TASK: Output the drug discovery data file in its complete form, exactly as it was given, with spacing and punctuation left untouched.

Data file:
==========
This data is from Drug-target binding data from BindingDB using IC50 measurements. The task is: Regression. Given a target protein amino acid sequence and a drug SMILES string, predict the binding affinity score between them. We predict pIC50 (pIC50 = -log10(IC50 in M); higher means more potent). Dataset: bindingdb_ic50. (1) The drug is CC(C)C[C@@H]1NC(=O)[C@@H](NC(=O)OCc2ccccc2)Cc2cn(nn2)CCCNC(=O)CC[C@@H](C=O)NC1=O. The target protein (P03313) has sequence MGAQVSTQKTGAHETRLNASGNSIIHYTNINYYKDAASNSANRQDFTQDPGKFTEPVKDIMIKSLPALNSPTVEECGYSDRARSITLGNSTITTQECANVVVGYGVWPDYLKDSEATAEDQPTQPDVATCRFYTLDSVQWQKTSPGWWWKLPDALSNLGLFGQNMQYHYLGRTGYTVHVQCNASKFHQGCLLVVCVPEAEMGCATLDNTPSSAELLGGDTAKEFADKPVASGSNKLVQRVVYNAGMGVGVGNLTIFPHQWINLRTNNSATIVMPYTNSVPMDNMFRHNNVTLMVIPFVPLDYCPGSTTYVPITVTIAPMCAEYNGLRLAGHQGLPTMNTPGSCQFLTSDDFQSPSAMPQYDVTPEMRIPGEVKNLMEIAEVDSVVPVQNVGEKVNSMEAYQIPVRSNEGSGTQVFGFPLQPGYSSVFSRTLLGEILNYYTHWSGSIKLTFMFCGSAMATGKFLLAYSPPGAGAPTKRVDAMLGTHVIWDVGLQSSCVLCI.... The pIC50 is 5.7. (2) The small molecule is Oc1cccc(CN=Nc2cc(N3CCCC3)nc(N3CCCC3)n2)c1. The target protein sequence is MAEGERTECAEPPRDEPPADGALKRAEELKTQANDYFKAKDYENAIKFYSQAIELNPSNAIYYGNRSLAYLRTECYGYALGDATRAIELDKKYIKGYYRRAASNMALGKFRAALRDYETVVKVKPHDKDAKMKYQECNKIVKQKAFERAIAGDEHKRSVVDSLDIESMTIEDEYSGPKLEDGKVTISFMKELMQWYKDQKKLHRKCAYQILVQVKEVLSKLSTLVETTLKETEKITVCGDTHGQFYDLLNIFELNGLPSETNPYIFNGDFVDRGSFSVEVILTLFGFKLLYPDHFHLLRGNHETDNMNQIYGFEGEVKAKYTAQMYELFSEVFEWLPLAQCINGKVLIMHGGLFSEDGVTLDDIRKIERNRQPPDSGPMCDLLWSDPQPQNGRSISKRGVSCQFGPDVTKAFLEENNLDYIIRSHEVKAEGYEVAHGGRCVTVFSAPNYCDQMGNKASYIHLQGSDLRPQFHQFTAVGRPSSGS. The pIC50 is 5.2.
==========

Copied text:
This data is from Drug-target binding data from BindingDB using IC50 measurements. The task is: Regression. Given a target protein amino acid sequence and a drug SMILES string, predict the binding affinity score between them. We predict pIC50 (pIC50 = -log10(IC50 in M); higher means more potent). Dataset: bindingdb_ic50. (1) The drug is CC(C)C[C@@H]1NC(=O)[C@@H](NC(=O)OCc2ccccc2)Cc2cn(nn2)CCCNC(=O)CC[C@@H](C=O)NC1=O. The target protein (P03313) has sequence MGAQVSTQKTGAHETRLNASGNSIIHYTNINYYKDAASNSANRQDFTQDPGKFTEPVKDIMIKSLPALNSPTVEECGYSDRARSITLGNSTITTQECANVVVGYGVWPDYLKDSEATAEDQPTQPDVATCRFYTLDSVQWQKTSPGWWWKLPDALSNLGLFGQNMQYHYLGRTGYTVHVQCNASKFHQGCLLVVCVPEAEMGCATLDNTPSSAELLGGDTAKEFADKPVASGSNKLVQRVVYNAGMGVGVGNLTIFPHQWINLRTNNSATIVMPYTNSVPMDNMFRHNNVTLMVIPFVPLDYCPGSTTYVPITVTIAPMCAEYNGLRLAGHQGLPTMNTPGSCQFLTSDDFQSPSAMPQYDVTPEMRIPGEVKNLMEIAEVDSVVPVQNVGEKVNSMEAYQIPVRSNEGSGTQVFGFPLQPGYSSVFSRTLLGEILNYYTHWSGSIKLTFMFCGSAMATGKFLLAYSPPGAGAPTKRVDAMLGTHVIWDVGLQSSCVLCI.... The pIC50 is 5.7. (2) The small molecule is Oc1cccc(CN=Nc2cc(N3CCCC3)nc(N3CCCC3)n2)c1. The target protein sequence is MAEGERTECAEPPRDEPPADGALKRAEELKTQANDYFKAKDYENAIKFYSQAIELNPSNAIYYGNRSLAYLRTECYGYALGDATRAIELDKKYIKGYYRRAASNMALGKFRAALRDYETVVKVKPHDKDAKMKYQECNKIVKQKAFERAIAGDEHKRSVVDSLDIESMTIEDEYSGPKLEDGKVTISFMKELMQWYKDQKKLHRKCAYQILVQVKEVLSKLSTLVETTLKETEKITVCGDTHGQFYDLLNIFELNGLPSETNPYIFNGDFVDRGSFSVEVILTLFGFKLLYPDHFHLLRGNHETDNMNQIYGFEGEVKAKYTAQMYELFSEVFEWLPLAQCINGKVLIMHGGLFSEDGVTLDDIRKIERNRQPPDSGPMCDLLWSDPQPQNGRSISKRGVSCQFGPDVTKAFLEENNLDYIIRSHEVKAEGYEVAHGGRCVTVFSAPNYCDQMGNKASYIHLQGSDLRPQFHQFTAVGRPSSGS. The pIC50 is 5.2.